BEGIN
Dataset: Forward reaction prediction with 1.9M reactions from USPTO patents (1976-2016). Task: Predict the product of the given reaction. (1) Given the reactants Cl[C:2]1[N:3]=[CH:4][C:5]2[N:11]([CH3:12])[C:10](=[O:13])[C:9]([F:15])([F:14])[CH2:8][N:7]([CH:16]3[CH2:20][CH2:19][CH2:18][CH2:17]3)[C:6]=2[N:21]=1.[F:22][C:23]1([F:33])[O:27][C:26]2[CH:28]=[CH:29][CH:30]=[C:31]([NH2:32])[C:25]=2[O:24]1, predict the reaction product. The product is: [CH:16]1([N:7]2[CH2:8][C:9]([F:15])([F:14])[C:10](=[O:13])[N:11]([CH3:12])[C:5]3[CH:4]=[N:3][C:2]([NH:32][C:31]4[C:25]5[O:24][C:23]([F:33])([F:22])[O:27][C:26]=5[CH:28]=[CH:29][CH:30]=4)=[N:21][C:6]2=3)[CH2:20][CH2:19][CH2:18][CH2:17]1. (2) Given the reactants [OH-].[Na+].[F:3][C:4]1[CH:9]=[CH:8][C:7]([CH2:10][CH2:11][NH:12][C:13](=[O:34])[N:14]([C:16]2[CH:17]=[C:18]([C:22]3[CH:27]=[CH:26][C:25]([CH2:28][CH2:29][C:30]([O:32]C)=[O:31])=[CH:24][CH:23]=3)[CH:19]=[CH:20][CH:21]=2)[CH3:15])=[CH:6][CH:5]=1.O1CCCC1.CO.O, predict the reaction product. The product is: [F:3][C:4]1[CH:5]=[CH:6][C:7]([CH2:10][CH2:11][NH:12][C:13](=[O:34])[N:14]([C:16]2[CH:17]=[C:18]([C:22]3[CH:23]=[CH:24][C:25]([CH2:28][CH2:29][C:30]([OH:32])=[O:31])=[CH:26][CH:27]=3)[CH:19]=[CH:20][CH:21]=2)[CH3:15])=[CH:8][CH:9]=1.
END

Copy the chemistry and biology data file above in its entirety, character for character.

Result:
Dataset: Forward reaction prediction with 1.9M reactions from USPTO patents (1976-2016). Task: Predict the product of the given reaction. (1) Given the reactants Cl[C:2]1[N:3]=[CH:4][C:5]2[N:11]([CH3:12])[C:10](=[O:13])[C:9]([F:15])([F:14])[CH2:8][N:7]([CH:16]3[CH2:20][CH2:19][CH2:18][CH2:17]3)[C:6]=2[N:21]=1.[F:22][C:23]1([F:33])[O:27][C:26]2[CH:28]=[CH:29][CH:30]=[C:31]([NH2:32])[C:25]=2[O:24]1, predict the reaction product. The product is: [CH:16]1([N:7]2[CH2:8][C:9]([F:15])([F:14])[C:10](=[O:13])[N:11]([CH3:12])[C:5]3[CH:4]=[N:3][C:2]([NH:32][C:31]4[C:25]5[O:24][C:23]([F:33])([F:22])[O:27][C:26]=5[CH:28]=[CH:29][CH:30]=4)=[N:21][C:6]2=3)[CH2:20][CH2:19][CH2:18][CH2:17]1. (2) Given the reactants [OH-].[Na+].[F:3][C:4]1[CH:9]=[CH:8][C:7]([CH2:10][CH2:11][NH:12][C:13](=[O:34])[N:14]([C:16]2[CH:17]=[C:18]([C:22]3[CH:27]=[CH:26][C:25]([CH2:28][CH2:29][C:30]([O:32]C)=[O:31])=[CH:24][CH:23]=3)[CH:19]=[CH:20][CH:21]=2)[CH3:15])=[CH:6][CH:5]=1.O1CCCC1.CO.O, predict the reaction product. The product is: [F:3][C:4]1[CH:5]=[CH:6][C:7]([CH2:10][CH2:11][NH:12][C:13](=[O:34])[N:14]([C:16]2[CH:17]=[C:18]([C:22]3[CH:23]=[CH:24][C:25]([CH2:28][CH2:29][C:30]([OH:32])=[O:31])=[CH:26][CH:27]=3)[CH:19]=[CH:20][CH:21]=2)[CH3:15])=[CH:8][CH:9]=1.